This is a change to split the Snowflake client and server into two parts: one part is a library that implements the Pluggable Transports v2.1 Go API, and the other part is a main executable that parses and handles inputs and sets up the Pluggable Transports v1 communication with tor.
We've had requests from other projects to make Snowflake friendly to the v2.1 PT spec. Guardian Project has been working on integrating Snowflake into Orbot and Onion Browser for iOS. In order to do this, they have to patch Snowflake to turn it into a callable library. In the process of getting this working, we worked with them to make several improvements to Snowflake in #40018 (closed).
I2P has also reached out to say that they'd be interested in Snowflake as a pluggable transport, and would have an easier time using it if it implemented the v2 specification
What is the v2 specification
As far as I can tell, the pluggable transports v2.1 (the latest version) Go API is pretty simple, but also a bit inconsistent.
A pluggable transport client needs a construction function that may take a destination address
string and returns a
net.Conn for the transport:
func Dial(address string) net.Conn
According to the specification, it can also take in additional parameters. They give an obfs4 implementation as an example where
Dial has the function signature
func Dial(nodeID *ntor.NodeID, publicKey *ntor.PublickKey, sessionKey *ntor.Keypair, iatMode int) *net.Conn
First of all, this returns a
*net.Conn rather than a
net.Conn. Secondly, when I looked up the library of v2 pluggable transports linked from https://www.pluggabletransports.info, I found they approached this a different way. Creating an obfs4 connection to a server requires the use of two functions:
func NewObfs4Client(certString string, iatMode int, dialer proxy.Dialer) (*Transport, error) func (transport *Transport) Dial(address string) (net.Conn, error)
So the constructor here is a separate function that returns a struct that implements the
Dial function mentioned in the specification.
On the server side, the specification also requires a constructor, this time returns a
Listen(address string) net.Listener
And similarly, their implementation of obfs4 implements the constructor in two functions:
func NewObfs4Server(stateDir string) (*Transport, error) func (transport *Transport) Listen(address string) net.Listener
I don't know which strategy is community accepted, but all operator foundation transports I've looked at follow the two constructor approach so that's what I went with here. It doesn't seem like it would be too difficult to for the tool calling these libraries to adapt to either case.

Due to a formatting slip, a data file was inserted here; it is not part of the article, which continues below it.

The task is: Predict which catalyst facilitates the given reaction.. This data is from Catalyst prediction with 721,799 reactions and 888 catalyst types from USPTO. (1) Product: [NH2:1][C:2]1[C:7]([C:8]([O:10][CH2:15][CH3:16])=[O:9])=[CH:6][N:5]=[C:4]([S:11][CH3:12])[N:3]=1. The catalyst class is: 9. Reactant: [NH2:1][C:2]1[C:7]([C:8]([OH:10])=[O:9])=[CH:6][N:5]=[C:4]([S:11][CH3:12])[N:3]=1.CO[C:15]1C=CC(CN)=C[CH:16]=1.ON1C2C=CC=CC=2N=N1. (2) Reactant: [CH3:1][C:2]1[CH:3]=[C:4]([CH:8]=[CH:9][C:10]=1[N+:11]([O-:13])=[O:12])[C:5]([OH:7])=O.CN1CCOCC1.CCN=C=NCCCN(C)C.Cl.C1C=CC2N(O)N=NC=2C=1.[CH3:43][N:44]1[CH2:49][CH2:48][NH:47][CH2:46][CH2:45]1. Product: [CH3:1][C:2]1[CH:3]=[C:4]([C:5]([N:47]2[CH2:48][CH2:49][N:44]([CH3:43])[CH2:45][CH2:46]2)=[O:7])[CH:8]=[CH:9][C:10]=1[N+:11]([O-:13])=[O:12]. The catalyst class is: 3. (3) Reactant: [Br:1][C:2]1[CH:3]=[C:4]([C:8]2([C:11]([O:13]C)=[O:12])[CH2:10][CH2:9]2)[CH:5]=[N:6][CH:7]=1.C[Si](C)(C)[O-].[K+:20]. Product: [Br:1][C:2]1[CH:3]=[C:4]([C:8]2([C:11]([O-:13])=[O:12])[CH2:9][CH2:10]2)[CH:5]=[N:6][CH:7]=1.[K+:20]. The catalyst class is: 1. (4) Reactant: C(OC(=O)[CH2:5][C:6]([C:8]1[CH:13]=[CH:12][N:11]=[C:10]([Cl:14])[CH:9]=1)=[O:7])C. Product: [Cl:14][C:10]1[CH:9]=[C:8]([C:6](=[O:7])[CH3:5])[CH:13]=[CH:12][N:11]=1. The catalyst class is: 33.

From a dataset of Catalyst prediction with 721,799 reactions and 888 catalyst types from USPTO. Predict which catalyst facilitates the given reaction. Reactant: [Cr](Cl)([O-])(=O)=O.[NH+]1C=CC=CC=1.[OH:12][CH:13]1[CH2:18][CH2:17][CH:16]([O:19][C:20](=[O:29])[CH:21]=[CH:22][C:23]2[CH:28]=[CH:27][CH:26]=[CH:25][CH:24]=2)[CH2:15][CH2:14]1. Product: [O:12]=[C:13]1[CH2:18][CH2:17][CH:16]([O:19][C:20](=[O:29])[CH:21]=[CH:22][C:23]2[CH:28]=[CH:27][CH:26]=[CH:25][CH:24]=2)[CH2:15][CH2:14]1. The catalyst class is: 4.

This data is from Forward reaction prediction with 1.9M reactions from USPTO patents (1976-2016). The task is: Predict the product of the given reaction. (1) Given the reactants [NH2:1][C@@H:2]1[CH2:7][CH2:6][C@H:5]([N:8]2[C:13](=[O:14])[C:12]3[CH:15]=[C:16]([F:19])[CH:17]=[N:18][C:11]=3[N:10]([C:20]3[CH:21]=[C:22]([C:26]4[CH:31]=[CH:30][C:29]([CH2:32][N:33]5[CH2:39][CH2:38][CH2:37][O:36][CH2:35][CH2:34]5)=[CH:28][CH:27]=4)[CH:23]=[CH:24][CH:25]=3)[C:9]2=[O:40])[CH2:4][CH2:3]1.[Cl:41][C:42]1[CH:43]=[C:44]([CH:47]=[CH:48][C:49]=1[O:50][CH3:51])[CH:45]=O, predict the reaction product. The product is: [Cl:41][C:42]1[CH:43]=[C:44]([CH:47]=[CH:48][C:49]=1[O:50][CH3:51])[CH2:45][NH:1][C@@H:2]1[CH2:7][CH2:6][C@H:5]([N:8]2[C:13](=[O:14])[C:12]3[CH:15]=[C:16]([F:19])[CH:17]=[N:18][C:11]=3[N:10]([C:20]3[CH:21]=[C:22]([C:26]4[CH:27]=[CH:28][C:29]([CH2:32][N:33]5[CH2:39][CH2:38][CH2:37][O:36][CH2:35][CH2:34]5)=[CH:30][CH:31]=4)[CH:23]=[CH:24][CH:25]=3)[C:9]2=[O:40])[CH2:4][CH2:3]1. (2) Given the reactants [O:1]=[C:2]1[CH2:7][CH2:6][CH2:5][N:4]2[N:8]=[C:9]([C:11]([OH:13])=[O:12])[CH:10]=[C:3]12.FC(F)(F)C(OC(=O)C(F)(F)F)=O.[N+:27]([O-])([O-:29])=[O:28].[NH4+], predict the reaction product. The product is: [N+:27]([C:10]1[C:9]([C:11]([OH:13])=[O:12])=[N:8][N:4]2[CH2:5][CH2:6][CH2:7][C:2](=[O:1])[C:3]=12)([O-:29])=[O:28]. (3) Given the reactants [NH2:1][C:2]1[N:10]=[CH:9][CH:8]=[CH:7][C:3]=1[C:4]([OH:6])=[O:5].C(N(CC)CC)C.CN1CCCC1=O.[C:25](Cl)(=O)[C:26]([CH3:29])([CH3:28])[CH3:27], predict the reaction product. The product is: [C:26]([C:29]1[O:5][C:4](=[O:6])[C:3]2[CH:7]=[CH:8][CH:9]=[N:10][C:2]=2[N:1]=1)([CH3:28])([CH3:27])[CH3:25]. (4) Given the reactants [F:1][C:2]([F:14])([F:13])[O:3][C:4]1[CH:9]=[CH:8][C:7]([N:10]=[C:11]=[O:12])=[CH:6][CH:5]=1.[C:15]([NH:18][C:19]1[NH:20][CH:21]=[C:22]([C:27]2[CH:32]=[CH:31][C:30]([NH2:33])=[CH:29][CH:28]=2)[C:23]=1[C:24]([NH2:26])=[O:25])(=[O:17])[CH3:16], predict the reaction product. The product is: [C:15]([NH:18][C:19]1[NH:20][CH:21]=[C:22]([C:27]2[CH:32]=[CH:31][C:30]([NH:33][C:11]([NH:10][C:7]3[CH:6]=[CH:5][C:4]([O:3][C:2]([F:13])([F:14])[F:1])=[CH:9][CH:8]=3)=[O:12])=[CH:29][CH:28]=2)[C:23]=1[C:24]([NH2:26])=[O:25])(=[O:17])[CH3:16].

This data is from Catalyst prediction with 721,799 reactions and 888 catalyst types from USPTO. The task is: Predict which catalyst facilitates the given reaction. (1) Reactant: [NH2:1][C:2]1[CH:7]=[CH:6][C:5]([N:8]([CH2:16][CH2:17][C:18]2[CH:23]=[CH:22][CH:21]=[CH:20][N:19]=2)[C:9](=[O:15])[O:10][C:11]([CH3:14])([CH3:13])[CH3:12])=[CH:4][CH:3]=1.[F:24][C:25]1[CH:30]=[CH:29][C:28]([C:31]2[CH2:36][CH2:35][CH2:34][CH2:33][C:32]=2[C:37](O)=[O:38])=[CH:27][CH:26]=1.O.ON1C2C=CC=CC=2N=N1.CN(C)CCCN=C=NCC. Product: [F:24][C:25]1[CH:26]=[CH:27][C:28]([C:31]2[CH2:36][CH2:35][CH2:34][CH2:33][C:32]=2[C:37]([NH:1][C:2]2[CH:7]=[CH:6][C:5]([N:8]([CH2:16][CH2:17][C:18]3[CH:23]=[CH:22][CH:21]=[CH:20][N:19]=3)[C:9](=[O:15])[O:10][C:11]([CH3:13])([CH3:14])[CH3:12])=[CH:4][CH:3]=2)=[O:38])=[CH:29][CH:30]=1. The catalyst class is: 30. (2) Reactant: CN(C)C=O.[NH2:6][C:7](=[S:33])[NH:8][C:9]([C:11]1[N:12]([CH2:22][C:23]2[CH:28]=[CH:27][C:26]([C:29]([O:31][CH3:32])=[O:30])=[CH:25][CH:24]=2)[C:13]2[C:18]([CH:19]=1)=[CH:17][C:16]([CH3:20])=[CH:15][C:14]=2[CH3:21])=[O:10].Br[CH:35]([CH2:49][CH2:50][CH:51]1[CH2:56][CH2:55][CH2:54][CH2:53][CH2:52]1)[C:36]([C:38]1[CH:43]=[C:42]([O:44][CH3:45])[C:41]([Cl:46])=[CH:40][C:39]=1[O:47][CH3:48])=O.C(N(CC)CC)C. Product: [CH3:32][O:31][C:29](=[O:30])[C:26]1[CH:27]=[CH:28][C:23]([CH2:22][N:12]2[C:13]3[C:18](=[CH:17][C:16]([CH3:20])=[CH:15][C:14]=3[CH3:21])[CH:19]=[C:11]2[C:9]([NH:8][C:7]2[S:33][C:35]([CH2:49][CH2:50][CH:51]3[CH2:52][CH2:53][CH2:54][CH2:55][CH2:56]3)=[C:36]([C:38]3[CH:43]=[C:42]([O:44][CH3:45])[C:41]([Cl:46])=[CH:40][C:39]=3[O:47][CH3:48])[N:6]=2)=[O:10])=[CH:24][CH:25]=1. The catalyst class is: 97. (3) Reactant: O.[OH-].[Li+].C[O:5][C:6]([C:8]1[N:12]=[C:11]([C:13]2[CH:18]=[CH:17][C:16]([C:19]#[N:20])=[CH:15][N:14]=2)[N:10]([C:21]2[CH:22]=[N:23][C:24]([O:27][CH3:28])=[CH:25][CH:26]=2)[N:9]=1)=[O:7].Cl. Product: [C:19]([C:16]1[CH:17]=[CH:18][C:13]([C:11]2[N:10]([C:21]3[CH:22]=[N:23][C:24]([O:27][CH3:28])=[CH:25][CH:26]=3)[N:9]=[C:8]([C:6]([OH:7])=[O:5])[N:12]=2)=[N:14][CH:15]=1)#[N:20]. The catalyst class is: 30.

Structure of this code
It makes a lot of sense to me, given that in the v1 world all pluggable transports are their own programs, to implement Snowflake in two pieces: a library that implements the v2 Go API, and a main program that calls this library.
Notes on the client-side changes
This was surprisingly simple, partially because the Snowflake client is already implemented as a library and a main program that calls it. Most of the changes are a result of moving functions between
lib/snowflake.go and the main program, and implementing a
SnowflakeConn wrapper for the
smux.Stream that starts snowflake collection when returned from a call to
Dial and stops collection when it is closed.
I really like how the client turned out, and I think it's a bit cleaner of a division between the main program and library from what we had before. The functionality is all the same, it's more the case that code was moved around and wrapped in an API-friendly way.
Notes on the server-side changes
Adapting the Server to return a
net.Listener was more difficult than the client, mostly because of our support of the legacy oneshotmode. The library consists of three files:
lib/snowflake.go. The latter two are new and are roughly divided as follows:
lib/snowflake.gohas the v2 Go API functions and structures
lib/http.gocontains all the functions necessary to run the HTTP server that accepts incoming WebSocket connections
Accept() function of the returned
net.Listener reads incoming connections from a queue. This queue is populated by both incoming oneshotmode connections and new smux streams. If we decide to no longer support oneshotmode connections, we could simply make this function a wrapper for accepting smux streams.
Closes #40036 (closed)